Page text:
Nemaura Medical (NSDQ:NMRD) said yesterday that it won CE Mark approval for its SugarBEAT continuous glucose monitor.
The SugarBEAT CGM is a flexible, disposable patch that’s connected to a rechargeable transmitter and Bluetooth-enabled smartphone app, designed to deliver glucose readings at five-minute intervals throughout the day. The company says the device allows users to spend more time in range by offering an ambulatory glucose profile chart.
The CE Mark approval covers predictive alerts from the device that give visual indications of rising and falling glucose levels above minimum and maximum thresholds. Audible alerts and physical vibrations can be sent to the user’s smartphone through a Bluetooth connection, Nemaura said.
“We are very pleased to report CE Mark approval in Europe for SugarBEAT, which is the world’s first non-invasive, needle-free, continuous glucose monitor,” CEO Faz Chowdhury said in a press release. “Importantly, as a daily disposable adhesive skin-patch that sits on the surface of the skin, SugarBEAT is painless and versatile in terms of wear time. Given these benefits, we look forward to aggressively entering both the multi-billion-dollar diabetic (insulin and non-insulin dependent) and pre-diabetic markets.
“The inclusion of our new predictive alert capabilities will also have particular appeal to Type I diabetics who are at higher risk of hypoglycemia or very low glucose levels. Insulin users can adjunctively use SugarBEAT when calibrated with a finger-stick glucose reading,” Chowdhury said.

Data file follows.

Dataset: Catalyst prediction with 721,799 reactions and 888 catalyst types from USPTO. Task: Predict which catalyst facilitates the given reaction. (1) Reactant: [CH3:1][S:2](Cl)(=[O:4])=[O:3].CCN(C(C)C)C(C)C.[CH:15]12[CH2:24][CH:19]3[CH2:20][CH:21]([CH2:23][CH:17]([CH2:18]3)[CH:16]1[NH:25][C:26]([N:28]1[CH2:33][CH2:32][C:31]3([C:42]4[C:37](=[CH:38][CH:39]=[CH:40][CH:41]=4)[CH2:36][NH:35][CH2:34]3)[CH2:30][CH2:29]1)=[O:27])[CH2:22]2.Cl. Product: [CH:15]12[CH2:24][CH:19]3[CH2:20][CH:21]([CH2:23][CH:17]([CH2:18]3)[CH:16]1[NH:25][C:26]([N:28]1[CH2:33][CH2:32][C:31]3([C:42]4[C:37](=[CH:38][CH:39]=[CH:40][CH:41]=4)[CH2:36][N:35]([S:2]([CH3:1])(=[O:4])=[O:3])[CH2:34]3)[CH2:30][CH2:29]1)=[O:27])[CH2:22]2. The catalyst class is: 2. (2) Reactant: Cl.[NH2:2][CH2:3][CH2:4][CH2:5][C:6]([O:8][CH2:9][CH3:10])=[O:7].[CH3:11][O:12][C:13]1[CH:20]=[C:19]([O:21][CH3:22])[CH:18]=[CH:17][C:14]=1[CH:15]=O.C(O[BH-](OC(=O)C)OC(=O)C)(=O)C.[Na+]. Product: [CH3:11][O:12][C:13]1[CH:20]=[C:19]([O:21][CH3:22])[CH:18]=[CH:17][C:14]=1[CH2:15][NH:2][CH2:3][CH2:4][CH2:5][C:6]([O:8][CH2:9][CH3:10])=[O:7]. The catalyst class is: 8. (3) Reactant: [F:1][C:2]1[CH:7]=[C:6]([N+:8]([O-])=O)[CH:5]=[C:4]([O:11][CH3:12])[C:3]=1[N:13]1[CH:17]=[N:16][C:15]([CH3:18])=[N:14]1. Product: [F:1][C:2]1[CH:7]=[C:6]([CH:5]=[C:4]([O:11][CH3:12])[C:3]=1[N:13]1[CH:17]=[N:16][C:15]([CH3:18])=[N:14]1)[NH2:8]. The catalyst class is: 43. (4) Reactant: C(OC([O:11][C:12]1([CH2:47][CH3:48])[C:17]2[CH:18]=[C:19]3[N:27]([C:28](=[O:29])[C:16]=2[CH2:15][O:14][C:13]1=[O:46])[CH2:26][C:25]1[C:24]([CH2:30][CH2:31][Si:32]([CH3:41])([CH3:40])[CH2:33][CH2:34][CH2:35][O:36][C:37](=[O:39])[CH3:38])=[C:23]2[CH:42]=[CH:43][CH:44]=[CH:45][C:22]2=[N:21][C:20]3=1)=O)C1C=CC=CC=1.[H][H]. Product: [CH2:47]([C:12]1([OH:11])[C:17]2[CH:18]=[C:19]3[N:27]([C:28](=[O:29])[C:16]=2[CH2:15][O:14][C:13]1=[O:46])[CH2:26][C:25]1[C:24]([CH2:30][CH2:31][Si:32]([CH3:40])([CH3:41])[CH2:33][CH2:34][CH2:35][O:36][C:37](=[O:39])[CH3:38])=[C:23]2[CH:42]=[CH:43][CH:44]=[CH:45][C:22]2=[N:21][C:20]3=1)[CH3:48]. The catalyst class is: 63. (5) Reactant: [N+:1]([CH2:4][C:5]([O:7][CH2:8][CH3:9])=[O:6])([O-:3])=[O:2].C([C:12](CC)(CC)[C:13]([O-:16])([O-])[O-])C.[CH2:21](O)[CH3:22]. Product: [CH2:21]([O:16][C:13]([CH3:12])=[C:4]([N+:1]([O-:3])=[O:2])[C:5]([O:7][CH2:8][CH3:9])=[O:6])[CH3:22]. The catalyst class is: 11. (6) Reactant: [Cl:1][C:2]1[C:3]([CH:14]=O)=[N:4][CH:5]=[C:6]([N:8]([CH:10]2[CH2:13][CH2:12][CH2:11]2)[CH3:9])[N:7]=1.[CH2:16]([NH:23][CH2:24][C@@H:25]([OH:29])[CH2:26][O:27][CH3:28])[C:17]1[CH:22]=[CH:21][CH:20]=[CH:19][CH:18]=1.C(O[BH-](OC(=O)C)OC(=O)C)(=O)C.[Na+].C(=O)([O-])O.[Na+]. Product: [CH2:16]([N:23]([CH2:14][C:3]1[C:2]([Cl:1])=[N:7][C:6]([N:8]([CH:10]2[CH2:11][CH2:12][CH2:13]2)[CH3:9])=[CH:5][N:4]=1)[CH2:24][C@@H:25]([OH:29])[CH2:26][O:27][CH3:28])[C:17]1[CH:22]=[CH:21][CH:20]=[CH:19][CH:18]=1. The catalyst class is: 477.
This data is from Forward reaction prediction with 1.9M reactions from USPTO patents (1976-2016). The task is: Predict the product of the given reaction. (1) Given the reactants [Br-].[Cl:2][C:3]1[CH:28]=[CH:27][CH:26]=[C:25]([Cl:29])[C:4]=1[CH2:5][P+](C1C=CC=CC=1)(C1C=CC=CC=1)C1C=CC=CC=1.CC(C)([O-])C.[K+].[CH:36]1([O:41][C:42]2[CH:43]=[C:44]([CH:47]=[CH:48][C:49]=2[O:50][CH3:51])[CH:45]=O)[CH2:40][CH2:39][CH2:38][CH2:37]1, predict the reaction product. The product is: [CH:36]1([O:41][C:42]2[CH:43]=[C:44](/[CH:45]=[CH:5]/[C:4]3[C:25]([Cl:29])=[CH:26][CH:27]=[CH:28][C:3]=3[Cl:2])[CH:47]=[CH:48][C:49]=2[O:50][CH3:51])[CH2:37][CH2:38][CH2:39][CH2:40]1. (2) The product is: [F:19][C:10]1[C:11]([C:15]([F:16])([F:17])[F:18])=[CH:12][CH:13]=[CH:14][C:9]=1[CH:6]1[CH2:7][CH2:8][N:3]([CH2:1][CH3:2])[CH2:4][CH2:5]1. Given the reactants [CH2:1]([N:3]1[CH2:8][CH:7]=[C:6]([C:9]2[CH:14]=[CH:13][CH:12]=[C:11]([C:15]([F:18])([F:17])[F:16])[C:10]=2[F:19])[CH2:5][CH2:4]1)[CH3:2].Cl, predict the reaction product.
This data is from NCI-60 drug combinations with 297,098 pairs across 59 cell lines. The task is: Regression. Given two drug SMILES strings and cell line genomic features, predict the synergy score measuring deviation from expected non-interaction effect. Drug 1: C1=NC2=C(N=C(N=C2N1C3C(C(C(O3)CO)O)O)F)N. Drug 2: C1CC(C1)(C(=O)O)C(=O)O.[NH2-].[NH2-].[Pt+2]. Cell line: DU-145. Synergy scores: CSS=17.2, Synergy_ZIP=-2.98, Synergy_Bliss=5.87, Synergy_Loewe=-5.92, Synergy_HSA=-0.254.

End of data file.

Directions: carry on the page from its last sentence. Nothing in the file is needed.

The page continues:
Nemaura said it plans to launch SugarBEAT in the U.K. in the next quarter, aiming at the wearable health technology market, and is seeking partnerships with smartphone and wearables makers. The company also said it’s on track to submit an application to the FDA for approval by the middle of the year .
In clinical studies, SugarBEAT had a mean absolute relative difference of 11.92% using finger-stick calibration, according to Nemaura. The study was split between 75 Type 1 and Type 2 diabetics over a 225 day period. There were more than 12,000 paired data points with blood samples taken by catheter every 15 minutes over a 12-hour period for three nonconsecutive days, the company said.